In March 2019, during a brutal winter of unrelenting snow, wind, and unseasonable temperature cycles, the roof of Montana State University’s south gym failed under the weight of the accumulated snow and ice. Fortunately, because the roof collapsed late at night, no one was injured. But despite the gym’s construction dating back to the 1970s, no one had expected it to sustain this level of damage.
Two days later, the north gym’s roof followed suit. This time, engineers had predicted the collapse, and in preparation, the university was able to close an adjacent street and isolate utilities to the gym. Even so, it must have been a shock to see the huge, blocky buildings torn open at the seams, snow piled up in drifts against the walls.
MSU, acting on the guidance and expertise of engineers, quickly began removing snow from other campus buildings. But this only solved the immediate problem. The question left hanging in the air was what would happen when Montana next saw similar—or worse—winter conditions.
Eric Sproles, assistant professor in the department of earth sciences at MSU, saw an opportunity to bring his geospatial technology expertise to the table. Once the urgency of the snow removal response had died down, he contacted MSU facilities with a proposition: to make maps of rooftop snow load.
“As someone who measures snow for a living and thinks about new ways to measure snow, I [knew] we could get up there,” said Sproles. “We could map depth, and from there we could extrapolate density, and from there we could extrapolate snow loads.”
The goal was to be able to collect and visualize more accurate data about how much snow was too much for campus buildings to handle, in hopes of eliminating the financial—and possibly human—cost of another roof collapse.
Gathering Data from the Top Down
Creating an effective monitoring method for rooftop snow loads was a two-stage process. First, Sproles needed to collect data not just about snow density, but also about how much each structure could handle before collapse. After that, he would need a way to communicate that data to facilities and administrative staff so they could use it to mitigate future snow-related incidents.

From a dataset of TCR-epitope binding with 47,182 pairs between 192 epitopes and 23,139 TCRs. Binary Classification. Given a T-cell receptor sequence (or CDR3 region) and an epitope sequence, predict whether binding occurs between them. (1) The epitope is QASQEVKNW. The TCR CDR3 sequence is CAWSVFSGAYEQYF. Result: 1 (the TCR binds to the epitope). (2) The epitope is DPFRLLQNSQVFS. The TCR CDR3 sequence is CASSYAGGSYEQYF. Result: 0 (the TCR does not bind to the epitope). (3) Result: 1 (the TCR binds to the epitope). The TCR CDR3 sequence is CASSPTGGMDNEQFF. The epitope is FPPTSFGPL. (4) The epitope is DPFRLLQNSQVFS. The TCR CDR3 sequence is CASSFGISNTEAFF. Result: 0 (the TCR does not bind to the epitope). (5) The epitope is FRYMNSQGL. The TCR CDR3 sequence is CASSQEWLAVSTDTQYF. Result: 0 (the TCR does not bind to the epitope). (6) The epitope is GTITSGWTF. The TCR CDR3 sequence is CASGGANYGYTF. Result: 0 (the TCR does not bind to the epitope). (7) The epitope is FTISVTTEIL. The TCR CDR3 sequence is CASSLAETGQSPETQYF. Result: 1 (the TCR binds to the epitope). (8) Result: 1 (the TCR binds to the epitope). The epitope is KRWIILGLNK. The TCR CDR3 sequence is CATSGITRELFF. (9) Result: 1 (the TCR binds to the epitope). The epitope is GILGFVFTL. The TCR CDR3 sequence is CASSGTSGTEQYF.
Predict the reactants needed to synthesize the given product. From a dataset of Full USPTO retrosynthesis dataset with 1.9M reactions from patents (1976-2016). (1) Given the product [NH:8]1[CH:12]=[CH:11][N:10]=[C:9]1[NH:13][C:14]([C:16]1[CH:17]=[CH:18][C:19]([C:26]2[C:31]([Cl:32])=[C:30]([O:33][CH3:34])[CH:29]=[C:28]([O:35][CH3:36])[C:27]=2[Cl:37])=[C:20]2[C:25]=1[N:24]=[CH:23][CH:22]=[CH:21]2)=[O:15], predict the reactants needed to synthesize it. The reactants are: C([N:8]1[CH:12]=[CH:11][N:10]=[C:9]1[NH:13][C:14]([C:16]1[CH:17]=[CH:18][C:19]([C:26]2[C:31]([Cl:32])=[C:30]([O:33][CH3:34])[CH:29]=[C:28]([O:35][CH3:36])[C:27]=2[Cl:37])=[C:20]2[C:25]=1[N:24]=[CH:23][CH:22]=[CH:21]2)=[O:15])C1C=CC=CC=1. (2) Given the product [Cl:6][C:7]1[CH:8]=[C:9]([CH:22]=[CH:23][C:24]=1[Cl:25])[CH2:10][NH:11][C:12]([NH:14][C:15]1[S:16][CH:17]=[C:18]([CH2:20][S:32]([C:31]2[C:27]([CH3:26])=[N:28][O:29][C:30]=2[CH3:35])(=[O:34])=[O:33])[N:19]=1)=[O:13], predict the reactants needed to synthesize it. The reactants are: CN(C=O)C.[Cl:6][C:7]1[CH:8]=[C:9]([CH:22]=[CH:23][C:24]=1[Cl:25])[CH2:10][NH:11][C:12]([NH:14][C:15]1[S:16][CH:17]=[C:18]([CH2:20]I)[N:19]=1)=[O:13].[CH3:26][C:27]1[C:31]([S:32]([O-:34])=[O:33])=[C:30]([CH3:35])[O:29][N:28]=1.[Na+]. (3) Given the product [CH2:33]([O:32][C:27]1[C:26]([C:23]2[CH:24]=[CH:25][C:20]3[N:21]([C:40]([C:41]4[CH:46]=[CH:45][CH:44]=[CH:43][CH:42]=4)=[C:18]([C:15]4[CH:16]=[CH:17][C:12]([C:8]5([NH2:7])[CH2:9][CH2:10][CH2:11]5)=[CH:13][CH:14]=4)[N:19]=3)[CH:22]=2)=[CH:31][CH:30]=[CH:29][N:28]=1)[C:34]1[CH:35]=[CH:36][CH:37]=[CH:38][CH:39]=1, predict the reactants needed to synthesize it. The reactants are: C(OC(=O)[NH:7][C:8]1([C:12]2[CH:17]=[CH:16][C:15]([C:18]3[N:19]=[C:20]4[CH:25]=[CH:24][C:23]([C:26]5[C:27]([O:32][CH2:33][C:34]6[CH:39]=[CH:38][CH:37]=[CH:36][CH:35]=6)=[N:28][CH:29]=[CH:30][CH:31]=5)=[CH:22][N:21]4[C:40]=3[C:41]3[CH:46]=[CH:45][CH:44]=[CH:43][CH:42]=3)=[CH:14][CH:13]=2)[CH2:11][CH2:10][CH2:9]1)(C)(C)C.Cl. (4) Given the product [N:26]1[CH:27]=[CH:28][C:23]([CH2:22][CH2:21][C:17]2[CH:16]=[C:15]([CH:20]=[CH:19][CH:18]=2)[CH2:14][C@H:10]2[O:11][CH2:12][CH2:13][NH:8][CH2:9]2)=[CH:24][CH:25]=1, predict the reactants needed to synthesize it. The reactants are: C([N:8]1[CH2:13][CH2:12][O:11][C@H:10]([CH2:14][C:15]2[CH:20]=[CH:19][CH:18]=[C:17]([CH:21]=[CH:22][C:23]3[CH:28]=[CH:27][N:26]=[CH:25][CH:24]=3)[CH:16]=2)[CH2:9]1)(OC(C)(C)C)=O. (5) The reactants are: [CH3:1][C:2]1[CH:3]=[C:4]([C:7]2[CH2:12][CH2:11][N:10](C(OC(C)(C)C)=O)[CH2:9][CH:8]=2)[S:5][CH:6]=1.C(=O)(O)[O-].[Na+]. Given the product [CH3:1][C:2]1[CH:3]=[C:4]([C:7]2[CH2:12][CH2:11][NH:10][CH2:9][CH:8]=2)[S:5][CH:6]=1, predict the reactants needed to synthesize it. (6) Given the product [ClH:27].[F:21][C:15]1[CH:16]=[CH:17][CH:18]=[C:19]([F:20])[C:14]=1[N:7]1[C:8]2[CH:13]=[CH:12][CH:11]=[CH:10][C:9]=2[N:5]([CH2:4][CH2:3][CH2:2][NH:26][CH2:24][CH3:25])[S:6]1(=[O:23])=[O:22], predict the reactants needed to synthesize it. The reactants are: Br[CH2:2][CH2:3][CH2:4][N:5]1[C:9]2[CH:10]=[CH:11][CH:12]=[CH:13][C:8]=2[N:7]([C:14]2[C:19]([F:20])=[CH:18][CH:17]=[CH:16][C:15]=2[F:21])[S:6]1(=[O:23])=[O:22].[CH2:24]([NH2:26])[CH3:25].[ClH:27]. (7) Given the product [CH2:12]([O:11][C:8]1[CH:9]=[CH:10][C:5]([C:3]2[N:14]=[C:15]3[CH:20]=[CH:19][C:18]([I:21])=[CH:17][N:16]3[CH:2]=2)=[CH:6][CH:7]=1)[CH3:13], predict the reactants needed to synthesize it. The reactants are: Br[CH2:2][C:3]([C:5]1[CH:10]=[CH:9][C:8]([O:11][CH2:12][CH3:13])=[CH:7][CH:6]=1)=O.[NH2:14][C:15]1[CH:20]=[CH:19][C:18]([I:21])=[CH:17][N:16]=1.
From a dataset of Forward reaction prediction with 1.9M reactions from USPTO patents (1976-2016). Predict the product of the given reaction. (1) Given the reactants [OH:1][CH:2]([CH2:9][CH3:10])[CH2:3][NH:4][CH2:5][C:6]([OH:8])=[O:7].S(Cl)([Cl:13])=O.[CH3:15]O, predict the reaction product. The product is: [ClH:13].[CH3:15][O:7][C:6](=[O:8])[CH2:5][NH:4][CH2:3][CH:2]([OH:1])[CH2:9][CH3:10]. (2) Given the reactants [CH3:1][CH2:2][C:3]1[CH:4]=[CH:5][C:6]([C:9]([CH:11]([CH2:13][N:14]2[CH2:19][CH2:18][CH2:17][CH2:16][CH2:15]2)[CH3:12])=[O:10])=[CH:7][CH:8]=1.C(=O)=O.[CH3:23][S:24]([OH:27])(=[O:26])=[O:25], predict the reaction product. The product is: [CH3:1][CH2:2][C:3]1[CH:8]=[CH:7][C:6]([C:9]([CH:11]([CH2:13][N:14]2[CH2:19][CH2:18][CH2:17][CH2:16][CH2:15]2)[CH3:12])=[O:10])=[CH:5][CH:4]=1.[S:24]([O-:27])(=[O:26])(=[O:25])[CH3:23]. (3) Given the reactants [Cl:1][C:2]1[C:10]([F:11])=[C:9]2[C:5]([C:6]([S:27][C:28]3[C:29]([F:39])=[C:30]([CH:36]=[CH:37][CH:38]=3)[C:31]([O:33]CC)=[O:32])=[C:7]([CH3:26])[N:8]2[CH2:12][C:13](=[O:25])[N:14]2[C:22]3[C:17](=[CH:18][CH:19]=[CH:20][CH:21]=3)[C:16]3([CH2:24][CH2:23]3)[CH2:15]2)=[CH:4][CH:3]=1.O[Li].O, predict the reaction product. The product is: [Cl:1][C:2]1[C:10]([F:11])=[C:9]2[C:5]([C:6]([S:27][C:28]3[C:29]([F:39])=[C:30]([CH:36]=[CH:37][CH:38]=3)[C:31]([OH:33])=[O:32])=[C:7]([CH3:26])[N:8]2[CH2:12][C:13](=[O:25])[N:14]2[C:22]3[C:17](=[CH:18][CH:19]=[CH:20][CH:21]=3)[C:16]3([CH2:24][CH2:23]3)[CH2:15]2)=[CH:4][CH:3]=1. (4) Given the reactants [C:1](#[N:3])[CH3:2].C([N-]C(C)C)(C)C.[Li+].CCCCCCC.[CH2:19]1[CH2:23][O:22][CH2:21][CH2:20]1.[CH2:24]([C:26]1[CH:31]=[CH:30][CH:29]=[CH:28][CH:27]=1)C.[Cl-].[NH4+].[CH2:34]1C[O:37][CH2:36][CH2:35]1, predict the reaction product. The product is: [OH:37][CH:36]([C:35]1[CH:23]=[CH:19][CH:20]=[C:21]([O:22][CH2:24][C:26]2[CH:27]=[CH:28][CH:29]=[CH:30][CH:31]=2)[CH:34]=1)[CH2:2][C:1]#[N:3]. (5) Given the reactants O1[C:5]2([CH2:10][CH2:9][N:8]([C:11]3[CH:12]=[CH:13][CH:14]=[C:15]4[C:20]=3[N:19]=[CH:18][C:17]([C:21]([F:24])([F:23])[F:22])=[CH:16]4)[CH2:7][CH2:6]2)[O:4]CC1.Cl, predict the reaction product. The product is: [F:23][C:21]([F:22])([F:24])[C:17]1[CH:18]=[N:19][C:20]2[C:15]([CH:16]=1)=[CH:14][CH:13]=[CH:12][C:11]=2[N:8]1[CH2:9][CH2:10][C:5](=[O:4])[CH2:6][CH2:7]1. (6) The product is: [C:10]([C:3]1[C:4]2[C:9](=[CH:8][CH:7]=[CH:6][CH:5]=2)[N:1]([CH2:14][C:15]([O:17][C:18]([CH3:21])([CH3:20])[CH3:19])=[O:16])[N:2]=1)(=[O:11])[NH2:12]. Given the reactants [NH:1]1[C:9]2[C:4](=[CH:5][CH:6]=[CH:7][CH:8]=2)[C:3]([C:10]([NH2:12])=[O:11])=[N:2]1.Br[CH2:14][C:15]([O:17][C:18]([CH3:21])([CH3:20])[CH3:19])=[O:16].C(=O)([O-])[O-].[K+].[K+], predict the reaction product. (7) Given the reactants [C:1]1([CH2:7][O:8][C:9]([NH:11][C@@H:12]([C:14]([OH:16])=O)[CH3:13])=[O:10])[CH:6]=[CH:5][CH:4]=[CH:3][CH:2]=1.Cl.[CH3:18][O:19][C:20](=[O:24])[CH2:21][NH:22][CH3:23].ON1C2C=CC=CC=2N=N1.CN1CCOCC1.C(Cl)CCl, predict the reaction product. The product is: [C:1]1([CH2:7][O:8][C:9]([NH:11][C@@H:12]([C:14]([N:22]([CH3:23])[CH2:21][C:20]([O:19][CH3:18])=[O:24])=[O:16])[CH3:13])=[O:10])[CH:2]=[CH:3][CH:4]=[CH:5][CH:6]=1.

Luckily, there were plenty of undergraduate students at MSU eager to cut their teeth on a project where they could apply their GIS knowledge in the field.
“I was one of two students who started out on that project,” said Maddie Beck, a former MSU student who graduated in the spring of 2021 and now works as a ski patroller at Bridger Bowl Ski Area. “That first season was a lot of troubleshooting and trying to figure out how to get everything to work.”
The first step was installing rooftop snow scales—aluminum plates that measure the weight of snow and allowed Sproles to calculate snow density. However, Sproles and his team of undergraduates soon began using drones to collect additional data. With drone imagery, they could use digital surface model subtraction in ArcGIS Pro to measure the depth and density of rooftop snow loads.
“The first year we just did static maps,” said Sproles. “We wanted to make sure we were getting the measurements right before we moved on to the interface.”
After collecting enough data from drone imagery—as well as measurement units placed inside at-risk buildings to measure how snow load changed internal load-bearing structures—the team began to input that data into a visual format using ArcGIS Web AppBuilder.
However, the project soon underwent a transition in how team members gathered drone data, as they began using lidar to speed up the process.